This brings us to another world-renowned Filipino mentality — the “victim” mentality. Filipinos are good at playing the “victim card” because they are very sensitive and emotional people. They play the victim card in front of the public to get as much attention as possible. Filipinos always try to get around following any rules and regulations or even simple guidelines by appealing to emotion.”

        3. Till then we just have to giggle at the ghostie known as VBA. He is just full of hot air just like his precious president.

  8. @Nutzi Vincenzo

    As usual you are the lead black propagandist of the do nothing administration. Are you trying to say now that the administration of Mr. BS Aquino has no corruption? Explain the mansions of his cronies. This is just the tip of the iceberg.

    You blame his perceived enemies as bad without proof. You tag the dictator wannabe as good. Great lie principle at work. Explain the panic button on the Nokor missile launch.

    They say a worst case scenario would mean forced evacuation. Evacuate where? Would this not cause widespread panic and block the roads? The AFP, PNP, Bureau of Fire Protection and other concerned agencies should be put on alert. The reactions of Mr. Robredo and Mr. Ramos are not good.Contingency plans should have been out weeks ago. They should be careful not to create a panic situation.

  9. “While we are criticizing our government, we should also work on improving our own personal welfare.”

    I completely agree. Whiners and haters are are just as bad as fanatics.

    1. DF, Thanks for the reference links. Both articles present interesting cases. Let me see if I understand the pork issue.

      • The Budget Office (Secretary Abad), with the President’s okay, is withholding certain pork payments requested by legislators in order to certify that funds will go to proper uses. Pork money is given to legislators to improve their districts and often to help gain re-election. Because elections are next year, the withholding is creating considerable angst.

      • Opposition Senator Honasan hotly criticized the withholding and suggested that it is for political reasons. Rep M. Magsaysay agrees that the withholding is not right, saying the Administration should not treat legislators as children. President Aquino’s Office says the withholding is not political and is being done to make sure funds go to proper uses. So it is fundamentally a conflict between two branches of government, Executive and Legislative. (Question: Is Senator Honasan the senator who, along with Senator Enrile, were engaged in trying to put together a coup to overthrow President Cory Aquino?)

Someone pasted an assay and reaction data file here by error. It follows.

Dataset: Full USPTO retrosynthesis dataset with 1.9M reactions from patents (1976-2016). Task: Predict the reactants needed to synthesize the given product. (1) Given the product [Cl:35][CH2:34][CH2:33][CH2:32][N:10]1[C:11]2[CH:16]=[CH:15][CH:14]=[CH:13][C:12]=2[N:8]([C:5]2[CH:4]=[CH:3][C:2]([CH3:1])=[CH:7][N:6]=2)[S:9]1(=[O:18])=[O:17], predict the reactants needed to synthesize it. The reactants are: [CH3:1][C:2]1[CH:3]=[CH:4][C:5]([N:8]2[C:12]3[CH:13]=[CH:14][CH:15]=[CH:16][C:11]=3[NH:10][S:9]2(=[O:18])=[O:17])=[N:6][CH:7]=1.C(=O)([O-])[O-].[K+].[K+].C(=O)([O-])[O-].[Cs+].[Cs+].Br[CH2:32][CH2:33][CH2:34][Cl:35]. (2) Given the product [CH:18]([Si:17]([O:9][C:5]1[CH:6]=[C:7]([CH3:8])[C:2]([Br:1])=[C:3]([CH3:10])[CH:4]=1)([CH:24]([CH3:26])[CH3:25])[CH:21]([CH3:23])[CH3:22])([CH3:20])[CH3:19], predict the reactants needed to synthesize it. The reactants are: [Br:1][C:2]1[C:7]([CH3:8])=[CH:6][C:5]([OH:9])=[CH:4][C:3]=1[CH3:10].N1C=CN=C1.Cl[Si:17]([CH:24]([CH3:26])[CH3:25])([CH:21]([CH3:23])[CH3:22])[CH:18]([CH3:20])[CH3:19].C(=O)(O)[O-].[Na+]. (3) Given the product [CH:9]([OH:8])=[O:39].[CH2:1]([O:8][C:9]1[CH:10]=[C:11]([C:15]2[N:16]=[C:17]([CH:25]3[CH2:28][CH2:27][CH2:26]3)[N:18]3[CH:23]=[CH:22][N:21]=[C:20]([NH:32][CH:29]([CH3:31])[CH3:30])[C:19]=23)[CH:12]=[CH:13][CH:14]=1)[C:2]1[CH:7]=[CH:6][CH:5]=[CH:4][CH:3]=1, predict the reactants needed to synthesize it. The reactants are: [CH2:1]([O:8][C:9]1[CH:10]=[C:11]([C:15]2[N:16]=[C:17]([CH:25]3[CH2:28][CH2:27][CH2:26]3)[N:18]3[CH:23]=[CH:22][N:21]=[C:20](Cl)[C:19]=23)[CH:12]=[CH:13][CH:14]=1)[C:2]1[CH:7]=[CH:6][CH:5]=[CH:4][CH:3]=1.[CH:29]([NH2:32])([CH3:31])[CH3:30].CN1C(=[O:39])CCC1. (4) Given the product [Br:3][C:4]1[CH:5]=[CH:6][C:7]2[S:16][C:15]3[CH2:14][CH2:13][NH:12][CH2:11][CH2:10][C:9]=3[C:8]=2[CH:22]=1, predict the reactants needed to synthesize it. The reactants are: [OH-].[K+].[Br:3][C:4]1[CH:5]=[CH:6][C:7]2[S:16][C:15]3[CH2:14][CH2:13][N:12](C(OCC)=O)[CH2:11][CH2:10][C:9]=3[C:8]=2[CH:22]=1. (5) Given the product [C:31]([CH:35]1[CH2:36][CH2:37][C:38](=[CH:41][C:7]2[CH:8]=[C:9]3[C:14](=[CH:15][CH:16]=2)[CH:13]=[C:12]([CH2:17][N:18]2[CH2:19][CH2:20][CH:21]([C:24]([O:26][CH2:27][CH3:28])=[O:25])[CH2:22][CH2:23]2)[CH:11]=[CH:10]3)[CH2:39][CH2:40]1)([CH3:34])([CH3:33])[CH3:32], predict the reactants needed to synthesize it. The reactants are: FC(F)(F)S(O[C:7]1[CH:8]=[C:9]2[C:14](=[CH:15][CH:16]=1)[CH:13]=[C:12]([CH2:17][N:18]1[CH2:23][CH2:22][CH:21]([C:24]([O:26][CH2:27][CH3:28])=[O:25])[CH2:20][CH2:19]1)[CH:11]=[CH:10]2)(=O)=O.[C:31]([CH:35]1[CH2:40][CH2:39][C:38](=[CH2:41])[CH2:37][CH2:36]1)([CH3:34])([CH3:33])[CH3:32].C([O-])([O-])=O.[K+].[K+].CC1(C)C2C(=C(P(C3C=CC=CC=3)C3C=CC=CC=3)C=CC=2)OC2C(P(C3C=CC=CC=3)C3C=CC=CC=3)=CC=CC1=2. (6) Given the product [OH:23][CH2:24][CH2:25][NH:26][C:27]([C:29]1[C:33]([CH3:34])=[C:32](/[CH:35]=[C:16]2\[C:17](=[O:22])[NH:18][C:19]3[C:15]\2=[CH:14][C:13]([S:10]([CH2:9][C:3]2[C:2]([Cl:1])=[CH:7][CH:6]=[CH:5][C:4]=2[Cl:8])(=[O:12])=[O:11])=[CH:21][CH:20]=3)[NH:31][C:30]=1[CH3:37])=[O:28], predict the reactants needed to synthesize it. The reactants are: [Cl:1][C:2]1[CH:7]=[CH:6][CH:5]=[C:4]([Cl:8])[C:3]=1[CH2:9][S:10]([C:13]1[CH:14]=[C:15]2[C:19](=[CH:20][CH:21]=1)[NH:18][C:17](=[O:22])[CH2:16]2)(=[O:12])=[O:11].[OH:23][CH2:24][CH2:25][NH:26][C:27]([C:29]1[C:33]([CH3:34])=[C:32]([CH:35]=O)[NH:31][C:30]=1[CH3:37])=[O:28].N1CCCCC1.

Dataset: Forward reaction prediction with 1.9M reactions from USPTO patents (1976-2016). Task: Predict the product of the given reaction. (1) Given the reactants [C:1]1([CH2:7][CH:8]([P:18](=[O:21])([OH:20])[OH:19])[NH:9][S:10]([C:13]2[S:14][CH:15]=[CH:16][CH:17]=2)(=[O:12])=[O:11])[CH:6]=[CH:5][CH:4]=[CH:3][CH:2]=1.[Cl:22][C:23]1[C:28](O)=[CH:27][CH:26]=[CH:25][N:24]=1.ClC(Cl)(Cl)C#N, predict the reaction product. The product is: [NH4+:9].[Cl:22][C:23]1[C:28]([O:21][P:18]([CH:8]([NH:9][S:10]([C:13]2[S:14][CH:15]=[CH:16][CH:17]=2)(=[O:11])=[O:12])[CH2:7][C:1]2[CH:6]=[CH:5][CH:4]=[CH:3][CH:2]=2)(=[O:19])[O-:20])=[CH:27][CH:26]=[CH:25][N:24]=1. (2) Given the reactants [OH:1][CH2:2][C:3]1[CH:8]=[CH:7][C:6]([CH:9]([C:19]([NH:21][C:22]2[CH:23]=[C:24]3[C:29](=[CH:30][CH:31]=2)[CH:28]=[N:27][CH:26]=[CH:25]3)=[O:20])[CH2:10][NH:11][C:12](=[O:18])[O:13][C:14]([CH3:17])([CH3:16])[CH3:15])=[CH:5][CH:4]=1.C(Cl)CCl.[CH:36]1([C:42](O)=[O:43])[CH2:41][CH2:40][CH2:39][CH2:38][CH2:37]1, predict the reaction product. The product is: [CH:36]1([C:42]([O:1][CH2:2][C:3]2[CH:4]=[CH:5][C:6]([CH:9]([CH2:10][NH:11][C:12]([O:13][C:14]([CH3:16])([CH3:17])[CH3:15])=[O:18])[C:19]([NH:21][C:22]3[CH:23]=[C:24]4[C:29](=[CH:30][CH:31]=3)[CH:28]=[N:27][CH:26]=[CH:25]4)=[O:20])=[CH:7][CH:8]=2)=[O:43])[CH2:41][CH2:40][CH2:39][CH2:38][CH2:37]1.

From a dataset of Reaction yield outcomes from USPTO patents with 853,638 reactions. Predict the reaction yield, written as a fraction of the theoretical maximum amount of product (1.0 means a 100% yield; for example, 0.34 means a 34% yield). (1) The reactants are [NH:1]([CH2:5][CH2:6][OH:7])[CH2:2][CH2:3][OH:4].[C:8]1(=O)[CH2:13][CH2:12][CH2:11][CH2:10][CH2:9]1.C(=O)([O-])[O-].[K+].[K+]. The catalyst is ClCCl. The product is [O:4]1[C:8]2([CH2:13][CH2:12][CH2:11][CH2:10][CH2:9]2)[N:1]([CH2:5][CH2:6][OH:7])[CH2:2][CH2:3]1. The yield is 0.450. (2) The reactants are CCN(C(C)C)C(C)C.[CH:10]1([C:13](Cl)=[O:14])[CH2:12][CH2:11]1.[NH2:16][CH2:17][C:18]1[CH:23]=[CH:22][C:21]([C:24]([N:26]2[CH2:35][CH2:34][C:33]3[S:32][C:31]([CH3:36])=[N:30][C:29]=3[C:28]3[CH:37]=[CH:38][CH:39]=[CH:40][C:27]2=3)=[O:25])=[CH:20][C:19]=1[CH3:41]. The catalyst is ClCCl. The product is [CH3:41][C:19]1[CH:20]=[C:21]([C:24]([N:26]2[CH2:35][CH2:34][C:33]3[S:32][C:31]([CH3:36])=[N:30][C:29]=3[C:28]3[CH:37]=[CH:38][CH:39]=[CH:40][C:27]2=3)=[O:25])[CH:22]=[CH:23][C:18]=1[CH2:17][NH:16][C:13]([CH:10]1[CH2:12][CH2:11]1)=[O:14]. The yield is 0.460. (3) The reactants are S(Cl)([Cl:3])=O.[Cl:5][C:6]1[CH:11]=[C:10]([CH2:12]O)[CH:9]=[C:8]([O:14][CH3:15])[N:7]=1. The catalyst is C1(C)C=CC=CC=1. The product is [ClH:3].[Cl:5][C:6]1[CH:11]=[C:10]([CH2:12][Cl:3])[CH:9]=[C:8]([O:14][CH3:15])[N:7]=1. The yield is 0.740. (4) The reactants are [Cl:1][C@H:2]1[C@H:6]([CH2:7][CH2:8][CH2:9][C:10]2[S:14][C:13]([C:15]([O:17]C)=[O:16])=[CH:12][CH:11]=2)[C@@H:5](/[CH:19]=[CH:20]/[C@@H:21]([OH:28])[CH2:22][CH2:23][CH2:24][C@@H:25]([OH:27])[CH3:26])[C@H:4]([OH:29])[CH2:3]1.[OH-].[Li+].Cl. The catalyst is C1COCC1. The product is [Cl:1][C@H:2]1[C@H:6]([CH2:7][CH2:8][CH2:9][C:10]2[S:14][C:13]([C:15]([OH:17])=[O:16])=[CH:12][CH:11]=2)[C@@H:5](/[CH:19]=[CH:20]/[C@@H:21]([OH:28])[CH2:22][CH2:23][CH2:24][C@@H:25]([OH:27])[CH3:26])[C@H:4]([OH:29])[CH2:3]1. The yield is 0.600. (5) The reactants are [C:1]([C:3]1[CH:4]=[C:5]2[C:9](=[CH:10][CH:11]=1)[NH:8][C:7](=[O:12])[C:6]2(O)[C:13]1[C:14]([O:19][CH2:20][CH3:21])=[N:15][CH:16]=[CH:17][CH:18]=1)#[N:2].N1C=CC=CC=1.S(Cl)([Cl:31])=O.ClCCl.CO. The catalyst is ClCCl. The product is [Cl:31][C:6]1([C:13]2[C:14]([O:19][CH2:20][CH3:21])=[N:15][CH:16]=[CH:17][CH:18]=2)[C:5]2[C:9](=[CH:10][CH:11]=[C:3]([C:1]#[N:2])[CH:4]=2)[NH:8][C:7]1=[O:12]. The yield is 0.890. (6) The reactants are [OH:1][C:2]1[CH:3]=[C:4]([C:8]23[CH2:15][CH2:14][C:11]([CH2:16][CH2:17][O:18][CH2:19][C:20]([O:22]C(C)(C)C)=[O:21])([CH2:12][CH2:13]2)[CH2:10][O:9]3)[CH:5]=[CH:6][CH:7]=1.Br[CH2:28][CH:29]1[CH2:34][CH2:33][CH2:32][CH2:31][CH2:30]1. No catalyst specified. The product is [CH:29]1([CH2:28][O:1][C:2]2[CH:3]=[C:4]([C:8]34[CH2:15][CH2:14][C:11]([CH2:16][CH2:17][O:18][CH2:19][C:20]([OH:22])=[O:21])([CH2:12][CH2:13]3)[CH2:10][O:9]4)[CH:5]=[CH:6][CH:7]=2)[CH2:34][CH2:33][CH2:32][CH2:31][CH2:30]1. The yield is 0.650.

• House Speaker Belmonte says he has no trouble with the strict release of funds as long as they are all eventually released to constituents. He believes Executive would error if they impounded the funds. (Question: Is he a member of President Aquino’s party, or an ally?)

      Is that a reasonable synopsis of the case? Both sides of the dispute can be seen as having political “cause” behind their statements and actions.

      I think commonly calling the funds “pork” is not good language because it applies a pejorative (negative, biased) meaning to a normal process of funding government activities. The official term is Priority Development Assistance Fund, a name which suggests money should go to important developments in the legislator’s jurisdiction. I think I would need to understand the rules and see the allocations play out to make a judgment on who has the more esteemed position on the matter.